Technology has given fresh energy to old hatreds and viral sectarianism again seeps across our land. It will be stopped. I will not have people living in fear of some idiotic 17th Century rivalry in the 21st Century.

“It must stop –not because it is embarrassing to our national image – though it is.

“Nor that it is embarrassing to ourselves – though it is that too – but because it is a pointless cause pursued by the pitiless.”

Mr Salmond said that sectarianism travels “at least in part, hand in hand with another scourge of our safety and happiness – the booze culture.”

He added: “I think that we have confused our appetite for fun with a hunger for self-destruction.

“We tolerate a race to the bottom of the bottle, which ruins our health, our judgement, our relationships, our safety and our dignity.

“The drink robs us of our personal and collective dignity. It makes infants of the wise, and victims of the young.

“Thus the first legislation this parliament will see in this term shall address bigotry and booze.”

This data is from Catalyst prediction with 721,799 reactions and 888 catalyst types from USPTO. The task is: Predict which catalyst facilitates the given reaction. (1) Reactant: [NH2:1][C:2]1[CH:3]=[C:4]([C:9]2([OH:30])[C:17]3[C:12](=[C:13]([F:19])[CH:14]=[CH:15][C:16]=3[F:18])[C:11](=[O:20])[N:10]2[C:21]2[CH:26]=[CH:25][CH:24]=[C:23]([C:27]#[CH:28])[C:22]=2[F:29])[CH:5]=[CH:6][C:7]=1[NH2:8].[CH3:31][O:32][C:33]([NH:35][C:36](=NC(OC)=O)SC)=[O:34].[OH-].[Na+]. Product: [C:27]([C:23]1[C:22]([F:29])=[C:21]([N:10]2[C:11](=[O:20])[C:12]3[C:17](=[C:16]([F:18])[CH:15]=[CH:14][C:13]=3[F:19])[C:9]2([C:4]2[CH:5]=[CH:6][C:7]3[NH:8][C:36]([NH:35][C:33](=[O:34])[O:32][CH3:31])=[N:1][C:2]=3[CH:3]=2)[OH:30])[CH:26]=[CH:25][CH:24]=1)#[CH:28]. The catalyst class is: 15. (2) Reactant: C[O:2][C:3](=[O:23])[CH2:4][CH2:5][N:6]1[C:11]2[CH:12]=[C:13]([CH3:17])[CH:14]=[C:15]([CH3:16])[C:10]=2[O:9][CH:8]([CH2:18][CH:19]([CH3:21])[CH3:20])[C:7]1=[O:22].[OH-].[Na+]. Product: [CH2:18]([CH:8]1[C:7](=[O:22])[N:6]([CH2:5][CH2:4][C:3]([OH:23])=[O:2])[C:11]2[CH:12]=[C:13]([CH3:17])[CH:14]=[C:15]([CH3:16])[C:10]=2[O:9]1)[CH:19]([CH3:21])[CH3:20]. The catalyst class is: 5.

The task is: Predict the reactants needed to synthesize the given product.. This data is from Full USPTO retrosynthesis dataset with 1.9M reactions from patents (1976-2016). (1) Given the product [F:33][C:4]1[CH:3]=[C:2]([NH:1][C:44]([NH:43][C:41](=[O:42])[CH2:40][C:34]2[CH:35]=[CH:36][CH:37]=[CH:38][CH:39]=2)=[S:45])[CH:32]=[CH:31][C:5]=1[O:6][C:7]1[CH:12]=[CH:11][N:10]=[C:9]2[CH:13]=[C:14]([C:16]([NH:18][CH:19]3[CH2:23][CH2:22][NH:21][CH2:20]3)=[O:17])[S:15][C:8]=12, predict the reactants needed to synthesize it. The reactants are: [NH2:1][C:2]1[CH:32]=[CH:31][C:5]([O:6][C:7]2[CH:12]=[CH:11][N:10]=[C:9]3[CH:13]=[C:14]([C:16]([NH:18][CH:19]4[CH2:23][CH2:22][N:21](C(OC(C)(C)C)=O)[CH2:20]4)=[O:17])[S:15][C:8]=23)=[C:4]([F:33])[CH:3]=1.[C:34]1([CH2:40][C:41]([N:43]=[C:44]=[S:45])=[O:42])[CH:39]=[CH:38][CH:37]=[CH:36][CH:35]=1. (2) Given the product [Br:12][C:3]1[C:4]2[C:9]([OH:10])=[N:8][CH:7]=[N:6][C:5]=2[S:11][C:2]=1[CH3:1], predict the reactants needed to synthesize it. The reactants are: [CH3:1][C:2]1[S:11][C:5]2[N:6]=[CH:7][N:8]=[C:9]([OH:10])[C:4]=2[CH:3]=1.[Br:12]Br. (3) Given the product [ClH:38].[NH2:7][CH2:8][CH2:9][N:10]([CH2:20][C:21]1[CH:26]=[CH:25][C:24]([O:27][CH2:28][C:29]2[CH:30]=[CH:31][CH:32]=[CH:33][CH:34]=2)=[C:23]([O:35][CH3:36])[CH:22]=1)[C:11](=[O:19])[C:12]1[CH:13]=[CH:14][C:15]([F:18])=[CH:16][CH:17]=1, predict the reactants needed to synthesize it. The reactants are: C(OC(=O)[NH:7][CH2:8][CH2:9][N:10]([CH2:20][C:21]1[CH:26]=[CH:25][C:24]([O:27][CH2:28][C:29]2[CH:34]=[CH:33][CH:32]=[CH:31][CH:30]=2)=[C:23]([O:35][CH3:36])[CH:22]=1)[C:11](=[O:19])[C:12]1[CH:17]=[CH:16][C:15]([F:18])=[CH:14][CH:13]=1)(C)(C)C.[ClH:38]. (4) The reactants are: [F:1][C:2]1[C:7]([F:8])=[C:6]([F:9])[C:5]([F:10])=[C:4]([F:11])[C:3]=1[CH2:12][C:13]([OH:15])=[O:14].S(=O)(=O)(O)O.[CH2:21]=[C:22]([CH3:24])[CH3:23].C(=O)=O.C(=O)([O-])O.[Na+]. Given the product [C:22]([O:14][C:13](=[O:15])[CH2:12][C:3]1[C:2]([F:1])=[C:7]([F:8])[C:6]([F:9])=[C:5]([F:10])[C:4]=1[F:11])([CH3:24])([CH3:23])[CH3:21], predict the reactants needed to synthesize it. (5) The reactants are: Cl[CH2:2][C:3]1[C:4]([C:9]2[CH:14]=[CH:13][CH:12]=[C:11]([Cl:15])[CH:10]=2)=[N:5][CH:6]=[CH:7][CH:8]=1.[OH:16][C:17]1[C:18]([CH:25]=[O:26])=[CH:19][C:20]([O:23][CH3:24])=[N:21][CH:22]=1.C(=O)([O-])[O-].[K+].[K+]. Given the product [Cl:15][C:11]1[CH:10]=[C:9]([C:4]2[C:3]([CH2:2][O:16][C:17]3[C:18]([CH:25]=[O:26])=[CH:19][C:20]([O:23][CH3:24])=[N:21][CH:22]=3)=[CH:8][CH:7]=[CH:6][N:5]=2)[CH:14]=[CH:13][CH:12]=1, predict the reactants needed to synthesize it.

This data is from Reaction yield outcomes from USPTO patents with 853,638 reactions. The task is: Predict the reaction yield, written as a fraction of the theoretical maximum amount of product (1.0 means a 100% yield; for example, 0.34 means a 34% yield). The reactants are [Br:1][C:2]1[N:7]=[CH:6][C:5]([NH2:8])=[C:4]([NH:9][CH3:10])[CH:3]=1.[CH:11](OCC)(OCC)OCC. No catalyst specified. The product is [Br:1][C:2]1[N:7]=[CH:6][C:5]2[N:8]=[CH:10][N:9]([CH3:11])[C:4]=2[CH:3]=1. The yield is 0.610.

Mr Salmond concluded: “This is a Government with ambition for Scotland.

“A Government that presses for new powers and responsibilities, not for their own sake, but as a means to achieve a nation of aspiration and achievement.

“A Government that seeks to work with all parties in this Parliament and all the people in this nation to create the Scotland that we all wish to see. The nation we all know Scotland can be.

“A Government that wants to build the foundations for success, from this day forward, for future generations to enjoy: built on a clear Scottish vision of a fair society, a promise between politicians and the people that together, we will make Scotland better.”

We’ll bring more coverage of the debate, including the opposition replies, later today.